"Before casting I asked Stephen about the Leading Player," Paulus explains. "He said that the Leading Player can be anyone. He or she just needs to be very different from Pippin. So we looked at everyone. We saw any and all prospects. We had no specific intention to cast a woman, or an African American. We just knew we wanted a performer who could really dance. Every candidate went through pretty intense choreography during the audition, learning acrobatic moves as well as the Manson Trio. Patina emerged as a person with incredible physical skill to go along with her vocal chops and performance skills. She fulfills all of our criteria very powerfully.
"Patina has been training now for six months," Paulus continues. "The day she picked up a hula hoop and started singing while twirling, it was pretty amazing! She's also on the trapeze during the opening number. By having the actors actually doing these extraordinary feats, they are living the show's theme as they perform it. It's the challenge of musical theater times 100."
To fully integrate the circus maneuvers with the dance choreography, both actors and acrobats attended "boot camp" to learn each other's skills. Throughout rehearsals and previews, that integration has been reworked and refined. At times dancers twist and turn on ropes and silks while acrobats join the ensemble in song and dance. Everyone does everything. Acrobats even say lines in character.
"We're calling the staging 'acrofoche,'" says Chet Walker, the dance choreographer who has been entrusted by the Fosse estate with preserving the master's iconic work. "It's a combination of Gypsy's acrobatics, Fosse's original choreography, and some elements I've added in order to bring it all together. One thing Fosse taught me is that dance is based on an acting element. The storytelling is important. And that is what we are going for here. We are using and expanding upon his vocabulary to tell Pippin's story in a way we think he would choose to do it today. Fosse's world was grounded in acrobatics. So we have staged this production to allow acrobatics and dance to influence each other in a very dramatic way."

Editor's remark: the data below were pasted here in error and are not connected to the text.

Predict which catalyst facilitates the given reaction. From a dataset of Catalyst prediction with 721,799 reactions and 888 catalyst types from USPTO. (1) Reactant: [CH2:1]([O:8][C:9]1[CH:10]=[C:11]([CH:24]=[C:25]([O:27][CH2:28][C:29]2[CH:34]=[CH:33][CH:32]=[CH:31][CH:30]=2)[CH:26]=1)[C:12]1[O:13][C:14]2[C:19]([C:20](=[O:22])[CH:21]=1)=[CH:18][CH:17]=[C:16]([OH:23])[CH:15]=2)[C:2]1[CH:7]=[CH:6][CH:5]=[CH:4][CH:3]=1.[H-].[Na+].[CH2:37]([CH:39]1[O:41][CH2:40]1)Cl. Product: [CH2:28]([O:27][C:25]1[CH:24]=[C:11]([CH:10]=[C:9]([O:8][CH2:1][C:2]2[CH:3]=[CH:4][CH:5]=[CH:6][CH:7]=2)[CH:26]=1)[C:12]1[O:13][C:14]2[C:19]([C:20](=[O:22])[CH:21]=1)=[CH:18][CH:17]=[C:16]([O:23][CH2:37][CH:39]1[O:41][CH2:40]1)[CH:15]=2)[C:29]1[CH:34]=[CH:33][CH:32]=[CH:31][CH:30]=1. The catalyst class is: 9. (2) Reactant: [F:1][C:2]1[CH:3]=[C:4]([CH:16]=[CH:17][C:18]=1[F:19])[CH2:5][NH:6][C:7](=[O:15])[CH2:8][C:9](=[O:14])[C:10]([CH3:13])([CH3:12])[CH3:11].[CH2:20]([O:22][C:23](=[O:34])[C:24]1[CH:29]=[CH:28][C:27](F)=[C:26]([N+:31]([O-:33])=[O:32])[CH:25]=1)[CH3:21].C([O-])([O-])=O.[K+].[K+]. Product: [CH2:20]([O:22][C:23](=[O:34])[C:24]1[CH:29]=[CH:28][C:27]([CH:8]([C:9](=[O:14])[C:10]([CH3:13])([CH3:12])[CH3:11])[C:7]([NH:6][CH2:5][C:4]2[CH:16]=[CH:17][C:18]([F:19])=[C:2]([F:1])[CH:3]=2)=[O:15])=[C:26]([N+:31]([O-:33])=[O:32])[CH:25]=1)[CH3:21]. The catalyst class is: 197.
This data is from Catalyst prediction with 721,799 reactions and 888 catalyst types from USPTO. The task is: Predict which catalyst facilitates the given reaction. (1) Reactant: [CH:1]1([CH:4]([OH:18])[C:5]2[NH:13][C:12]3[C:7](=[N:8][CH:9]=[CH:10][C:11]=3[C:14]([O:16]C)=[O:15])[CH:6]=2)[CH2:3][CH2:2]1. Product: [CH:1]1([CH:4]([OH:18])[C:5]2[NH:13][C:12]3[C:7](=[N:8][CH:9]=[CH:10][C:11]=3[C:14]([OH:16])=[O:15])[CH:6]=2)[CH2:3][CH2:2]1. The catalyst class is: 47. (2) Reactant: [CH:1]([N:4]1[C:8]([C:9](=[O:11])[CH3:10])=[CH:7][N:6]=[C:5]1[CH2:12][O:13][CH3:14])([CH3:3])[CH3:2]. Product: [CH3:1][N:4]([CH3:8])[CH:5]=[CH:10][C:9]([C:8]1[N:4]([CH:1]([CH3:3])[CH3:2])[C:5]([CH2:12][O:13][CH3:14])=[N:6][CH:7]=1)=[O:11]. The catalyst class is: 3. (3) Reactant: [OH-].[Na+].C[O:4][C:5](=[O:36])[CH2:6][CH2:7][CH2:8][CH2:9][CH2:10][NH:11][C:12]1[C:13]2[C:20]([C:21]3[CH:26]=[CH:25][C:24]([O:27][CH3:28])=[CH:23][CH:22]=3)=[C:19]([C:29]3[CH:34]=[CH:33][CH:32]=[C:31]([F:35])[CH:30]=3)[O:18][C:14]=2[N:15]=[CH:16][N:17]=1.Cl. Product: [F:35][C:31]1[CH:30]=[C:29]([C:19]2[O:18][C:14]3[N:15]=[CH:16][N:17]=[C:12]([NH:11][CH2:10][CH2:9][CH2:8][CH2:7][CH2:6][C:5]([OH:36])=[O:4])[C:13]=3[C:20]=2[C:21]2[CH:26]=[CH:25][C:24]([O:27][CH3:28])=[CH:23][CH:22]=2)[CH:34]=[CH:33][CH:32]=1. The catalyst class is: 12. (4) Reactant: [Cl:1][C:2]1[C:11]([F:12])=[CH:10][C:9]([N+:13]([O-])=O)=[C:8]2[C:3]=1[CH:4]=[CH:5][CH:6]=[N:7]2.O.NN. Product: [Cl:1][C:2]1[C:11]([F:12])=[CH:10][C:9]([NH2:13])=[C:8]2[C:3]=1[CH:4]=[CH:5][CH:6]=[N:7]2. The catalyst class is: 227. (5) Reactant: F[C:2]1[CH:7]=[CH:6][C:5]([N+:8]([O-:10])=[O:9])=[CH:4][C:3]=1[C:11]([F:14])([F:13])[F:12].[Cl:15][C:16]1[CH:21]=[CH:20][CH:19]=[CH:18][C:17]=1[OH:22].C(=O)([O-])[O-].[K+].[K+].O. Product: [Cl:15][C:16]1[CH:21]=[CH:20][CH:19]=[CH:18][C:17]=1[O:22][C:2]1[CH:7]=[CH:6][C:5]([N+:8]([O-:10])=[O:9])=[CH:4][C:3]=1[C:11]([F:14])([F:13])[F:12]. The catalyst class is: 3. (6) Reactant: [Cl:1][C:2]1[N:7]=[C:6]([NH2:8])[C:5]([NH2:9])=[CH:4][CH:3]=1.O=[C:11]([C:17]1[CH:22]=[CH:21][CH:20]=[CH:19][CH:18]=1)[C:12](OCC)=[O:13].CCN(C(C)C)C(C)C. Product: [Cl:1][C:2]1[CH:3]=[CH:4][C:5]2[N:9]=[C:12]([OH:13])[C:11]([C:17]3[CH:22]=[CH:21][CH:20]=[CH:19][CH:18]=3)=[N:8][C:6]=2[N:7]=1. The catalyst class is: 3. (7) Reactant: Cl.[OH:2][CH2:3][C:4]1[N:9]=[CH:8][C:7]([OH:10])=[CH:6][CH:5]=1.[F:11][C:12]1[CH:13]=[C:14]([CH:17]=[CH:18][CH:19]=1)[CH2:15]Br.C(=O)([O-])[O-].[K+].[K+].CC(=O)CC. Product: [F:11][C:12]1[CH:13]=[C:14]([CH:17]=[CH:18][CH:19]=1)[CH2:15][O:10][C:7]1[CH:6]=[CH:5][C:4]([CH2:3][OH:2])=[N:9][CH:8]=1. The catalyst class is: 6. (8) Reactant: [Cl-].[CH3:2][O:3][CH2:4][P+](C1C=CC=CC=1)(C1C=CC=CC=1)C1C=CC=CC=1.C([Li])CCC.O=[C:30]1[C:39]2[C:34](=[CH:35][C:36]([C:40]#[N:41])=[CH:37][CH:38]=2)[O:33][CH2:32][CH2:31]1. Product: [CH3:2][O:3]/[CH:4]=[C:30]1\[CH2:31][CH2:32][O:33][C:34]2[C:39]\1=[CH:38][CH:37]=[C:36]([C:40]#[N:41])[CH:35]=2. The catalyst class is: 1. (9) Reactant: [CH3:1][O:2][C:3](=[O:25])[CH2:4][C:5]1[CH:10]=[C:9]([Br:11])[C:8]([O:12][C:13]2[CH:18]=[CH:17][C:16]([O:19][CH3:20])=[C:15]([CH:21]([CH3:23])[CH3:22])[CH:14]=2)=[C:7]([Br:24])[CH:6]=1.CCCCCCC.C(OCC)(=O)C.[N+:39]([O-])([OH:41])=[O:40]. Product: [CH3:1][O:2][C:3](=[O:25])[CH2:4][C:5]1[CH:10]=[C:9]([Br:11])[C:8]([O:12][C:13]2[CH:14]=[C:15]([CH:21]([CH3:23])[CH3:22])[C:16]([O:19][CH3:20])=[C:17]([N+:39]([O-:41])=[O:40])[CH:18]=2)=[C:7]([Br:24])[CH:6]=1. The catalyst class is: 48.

PIPPIN has its official press opening on January 3. If critics give it as positive a reception as the preview audiences have, will that rumored Broadway transfer happen this season?
"Up till now we've been focused on making it the deepest and most meaningful experience possible for Boston audiences," Paulus responds. "Of course, nothing would make us happier than to share this with a wider audience when the time is right. And I think the time is right now. There are lines in this show that really resonate for our times. We'll just have to wait and see."
PIPPIN continues at the A.R.T. through January 20. Tickets begin at $25 and can be purchased online at www.amrep.org/events/show/pippin or by calling the Box Office at 617-547-8300. The Loeb Drama Center is located 64 Brattle Street in Cambridge.
PHOTO BY KEVIN H. LIN: Philip Rosenberg and Viktoria Grimmy; PHOTOS BY MICHAEL J. LUTCH: Matthew James Thomas and company; Terrence Mann and company; Matthew James Thomas and company; Matthew James Thomas; Charlotte d'Amboise; Patina Miller and company; Andrea Martin, Matthew James Thomas and company